For the life of us we can’t seem to remember what the weather was like this morning….oh yes it was raining. heavily, cats and dogs and sheep and cows. Breakfast done and wrapped up in waterproofs we set off for what the books say is a hard day.
The walk out of Patterdale is fairly straightforward past Boredale Hause and a last chance to enjoy the views on a clear day. We seemed to go a little off track on the way to Angle Tarn but the aim of this walk is to get from West to East so we weren’t too upset. We’ve walked past Angle Tarn before and seen it on a beautiful sunny day with the picnicking crowds but there was something a bit special about approaching it in the mist with nobody else around, our own little piece of the Lake District. The cloud was definitely around us now and was set to be for the next couple of hours. Our intial aim on this route was to take the old roman road via High Raise and descend to Haweswater via Wether Hill and Bampton Common which would have given us a longer route on the high ground and less alongside Haweswater but seeing as the weather was not really in our favour we stuck with the “official” route and headed to Kidsty Pike.
Just South of the Knott we met two groups of walkers who seemed to be a bit lost – one group said they sort of follwed us which would have been fine if we were all heading in the same direction. It was a day for a compass and at least a rough grasp of how to use it. Having walked High Street and Kidsty Pike before we were quite sure that we were heading in the right direction but there was something that just didn’t feel familiar and there was an unspoken feeling that we were getting a bit lost depsite our protestations that we were “definitely going the right way”. It was slow going in the rain, wind and mist and when we met two walkers coming towards us we asked where they had come from – Kidsty Pike was the answer. It was just there! It was clearing up! we could see Haweswater!!!!!! Hurrah! I think that was the single biggest euphoric moment of our walk – knowing that we could navigate and weren’t going to be on the news!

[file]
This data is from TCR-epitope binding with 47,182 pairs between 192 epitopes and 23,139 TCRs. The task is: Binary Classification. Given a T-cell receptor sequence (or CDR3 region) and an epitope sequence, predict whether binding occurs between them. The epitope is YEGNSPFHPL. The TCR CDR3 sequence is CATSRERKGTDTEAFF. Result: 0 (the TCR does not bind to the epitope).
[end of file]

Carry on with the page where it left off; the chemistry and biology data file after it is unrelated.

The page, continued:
When Haweswater opens up in front of you there is a feeling of “why haven’t we been here more often?” it’s a lovely view and although the walk from Kidsty Howes can take a while it’s not as bad as we seemed to remember.
The walk along the lenght of Haweswater took a couple of hours and the autumnal colours and the sounds of the rutting stags made it a highlight of our walk – we even saw red stags on the ridges Whelter Crags.
Once you get to the end of Haweswater there is an immediate feeling that you’ll be in Shap in a few minutes. You won’t, it takes bloody ages. It’s mostly a pleasant enough section but we were a bit tired and the heavy rain and thuderstorm did not help our spirits. Rachel’s words of encouragement ” it’s not far from shap abbey” or “it’s just over that hill” helped us get to our accomodation albeit bedraggled, straggled, soaking. Tonight we were glad to be stopping in the pub so we didn’t have to go out for dinner or to be more accurate – our pints!
Lake District over it’s dead easy from here, according to one book tomorrow was to be like a rest day as far as walks are concerned. went to bed feeling content and confident about day to come.
Borrowdale to Patterdale
Distance: 16 miles
Time: 9 hours (9 blinking hours!!!!!!) including a wander around Grasmere.